You don’t have to be Joanna Gaines to spruce up your home with a little do-it-yourself project. Whether you want to refurbish old furniture, install new shelving or repair a cabinet, make sure to have these tools on hand. If you don’t, it’s time to hit the hardware store before you embark on any DIY journey.
A 16-ounce hammer is useful for most DIY projects. It will also be essential to hang picture frames and artwork, assemble simple furniture and build that birdhouse you’ve wanted in your backyard.
2. Tape measure
Nothing’s worse than setting up a hallway photo frame collage that’s disproportionately spaced. A tape measure will also come in handy when you need to figure out if a new piece of furniture or appliance will fit in its intended space. You don’t want to find out the hard way that your new smart refrigerator is too large for your kitchen, only to watch it get hauled back.
In addition to disproportionately spaced picture frames, you don’t want your wall hangings to be crooked either. If you’re feeling ambitious, then a level is a must for cabinet and patio installations. A level will let you know how to adjust anything you install without you eyeballing it.
Screwdrivers are needed for everyday projects from tightening loose furniture to installing new door knobs. Every household should have at minimum a Philips and a flathead screwdriver. I recommend a ratchet screwdriver, which comes in handy for heavy-duty projects and hard-to-reach angles. Plus you can switch out the bits to fit different screws, instead of having a whole collection of different sizes and shapes of screwdrivers taking up space.
5. Electric drill
You may think an electric drill is for more handy people, but your life will change once you bring one into your home. An electric drill will make installing complicated European furniture easier and faster. Once you realize how easy it works, it will come in handy for a slew of projects like adding decorative shelving in your bathroom or living room, installing a coat rack or dismantling furniture if you plan to move out.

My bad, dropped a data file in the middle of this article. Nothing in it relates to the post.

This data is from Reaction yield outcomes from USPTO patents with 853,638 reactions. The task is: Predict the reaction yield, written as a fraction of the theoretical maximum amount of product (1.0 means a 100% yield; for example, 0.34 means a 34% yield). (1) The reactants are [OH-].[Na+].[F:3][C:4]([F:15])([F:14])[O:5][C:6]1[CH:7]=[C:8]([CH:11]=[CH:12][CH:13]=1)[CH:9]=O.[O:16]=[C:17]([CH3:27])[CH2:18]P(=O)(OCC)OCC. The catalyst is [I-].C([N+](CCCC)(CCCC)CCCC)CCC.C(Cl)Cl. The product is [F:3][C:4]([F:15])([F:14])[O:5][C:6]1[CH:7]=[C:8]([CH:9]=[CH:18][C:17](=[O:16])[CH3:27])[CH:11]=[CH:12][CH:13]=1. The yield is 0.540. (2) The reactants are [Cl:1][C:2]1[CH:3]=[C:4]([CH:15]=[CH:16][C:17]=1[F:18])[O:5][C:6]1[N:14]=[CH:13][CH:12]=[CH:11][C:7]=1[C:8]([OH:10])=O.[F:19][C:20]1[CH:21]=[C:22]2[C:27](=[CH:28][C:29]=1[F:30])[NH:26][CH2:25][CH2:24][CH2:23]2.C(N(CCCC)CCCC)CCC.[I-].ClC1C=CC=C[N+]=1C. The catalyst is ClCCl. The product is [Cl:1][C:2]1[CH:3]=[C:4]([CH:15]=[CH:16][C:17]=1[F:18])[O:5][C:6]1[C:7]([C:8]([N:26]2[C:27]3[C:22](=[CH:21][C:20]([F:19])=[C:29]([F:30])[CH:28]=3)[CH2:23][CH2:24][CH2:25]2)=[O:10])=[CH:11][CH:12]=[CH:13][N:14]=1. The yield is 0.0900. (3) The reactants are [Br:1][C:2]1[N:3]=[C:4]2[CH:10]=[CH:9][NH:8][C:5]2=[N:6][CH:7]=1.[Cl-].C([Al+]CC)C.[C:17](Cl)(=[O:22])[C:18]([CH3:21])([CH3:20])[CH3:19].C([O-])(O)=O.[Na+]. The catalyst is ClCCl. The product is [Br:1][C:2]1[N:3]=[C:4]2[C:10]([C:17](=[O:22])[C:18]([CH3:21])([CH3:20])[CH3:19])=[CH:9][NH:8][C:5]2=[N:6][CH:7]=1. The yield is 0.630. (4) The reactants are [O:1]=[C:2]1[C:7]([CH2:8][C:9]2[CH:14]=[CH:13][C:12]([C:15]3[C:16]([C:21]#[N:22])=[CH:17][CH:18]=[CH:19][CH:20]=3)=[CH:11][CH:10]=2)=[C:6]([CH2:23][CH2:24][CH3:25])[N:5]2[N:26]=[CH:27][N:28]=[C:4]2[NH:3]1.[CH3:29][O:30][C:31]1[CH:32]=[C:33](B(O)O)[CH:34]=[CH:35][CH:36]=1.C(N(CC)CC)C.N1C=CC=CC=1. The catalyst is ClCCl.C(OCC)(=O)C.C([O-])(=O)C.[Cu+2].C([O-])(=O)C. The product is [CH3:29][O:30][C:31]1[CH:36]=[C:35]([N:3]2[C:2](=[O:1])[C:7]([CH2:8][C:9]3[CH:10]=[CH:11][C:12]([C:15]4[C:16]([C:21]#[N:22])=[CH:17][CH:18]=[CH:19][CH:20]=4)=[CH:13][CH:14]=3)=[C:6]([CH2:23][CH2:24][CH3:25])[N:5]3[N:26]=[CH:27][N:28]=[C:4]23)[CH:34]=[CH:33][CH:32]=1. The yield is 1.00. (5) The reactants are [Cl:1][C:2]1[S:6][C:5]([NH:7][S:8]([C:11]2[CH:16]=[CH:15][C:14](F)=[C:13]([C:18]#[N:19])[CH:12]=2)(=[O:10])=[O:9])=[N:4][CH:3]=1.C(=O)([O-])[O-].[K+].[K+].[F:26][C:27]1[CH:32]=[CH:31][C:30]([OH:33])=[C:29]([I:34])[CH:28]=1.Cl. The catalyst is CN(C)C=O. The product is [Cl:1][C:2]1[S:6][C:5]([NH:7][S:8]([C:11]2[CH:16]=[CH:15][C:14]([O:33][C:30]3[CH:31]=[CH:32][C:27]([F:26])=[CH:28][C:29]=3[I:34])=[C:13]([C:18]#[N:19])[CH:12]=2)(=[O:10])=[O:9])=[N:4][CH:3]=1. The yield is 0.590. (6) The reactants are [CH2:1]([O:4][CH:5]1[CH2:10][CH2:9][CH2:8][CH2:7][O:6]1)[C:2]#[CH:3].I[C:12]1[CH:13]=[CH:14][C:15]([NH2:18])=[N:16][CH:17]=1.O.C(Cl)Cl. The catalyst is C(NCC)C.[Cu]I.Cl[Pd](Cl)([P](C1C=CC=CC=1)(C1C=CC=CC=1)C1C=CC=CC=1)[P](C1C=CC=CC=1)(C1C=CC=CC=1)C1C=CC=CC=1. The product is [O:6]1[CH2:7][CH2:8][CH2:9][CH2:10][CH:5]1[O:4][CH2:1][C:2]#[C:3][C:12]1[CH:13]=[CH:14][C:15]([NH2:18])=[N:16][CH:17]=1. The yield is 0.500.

6. Mouse sander
Furniture restoration is all the rage, and it’s a fun way to revive a unique, antique piece to fit in the modern world. Before slapping on a new layer of fresh paint on that apothecary table you snagged at the flea market, you need to sand it. A mouse sander is a quick solution to create a smooth base and remove impurities. It will also ensure your new paint coat will apply smoothly and evenly.
If you have a wrench, you can hold off on calling a plumber for a simple leak. Wrenches can be used for quickly fastening or loosening bolts, screws and pipes. Grab yourself an adjustable wrench to fit a wide range of bolt sizes. A combination wrench with one open end and another box end will make it easier for those tight, hard-to-reach areas.
Pliers are useful for anything you need to get a strong grip on. You’ll need one for pulling wires through wall holes, installing shower heads and pulling out nails from a wall.
9. Putty knife
Some DIY beginners might be hesitant to rearrange wall art or change curtain rods out of fear of leaving a constellation-like pattern of drywall holes. But all you have to do is grab your putty knife and some spackling to smooth those out and start fresh. A putty knife is also handy for scraping paint or that wallpaper from the ‘70s.
10. Utility knife
Once you use one, you will soon find out that a utility knife is useful for more than just opening boxes. You can use it for cutting through carpet, removing old caulk and reinstalling a broken window screen. Just be sure to change the blade out regularly, as dull blades are prone to more injuries.
A fully equipped toolkit will have most of these items already in a package for you. Nowadays, they come in one lightweight container and are well organized, making it easy to carry around your home and quickly pick up the tool you need. After you’re finished, you can simply pack it back up and stash it away in your garage or closet until your next project.
DIY projects may also be necessary if you’re putting your home on the market for sale. Before viewers visit, you will want to whip out your toolkit to fix minor issues that will make your property appear more turnkey to buyers. If you’re considering selling your home, contact me at 941-225-1500, and we can discuss strategies to prepare your home and get it market-ready.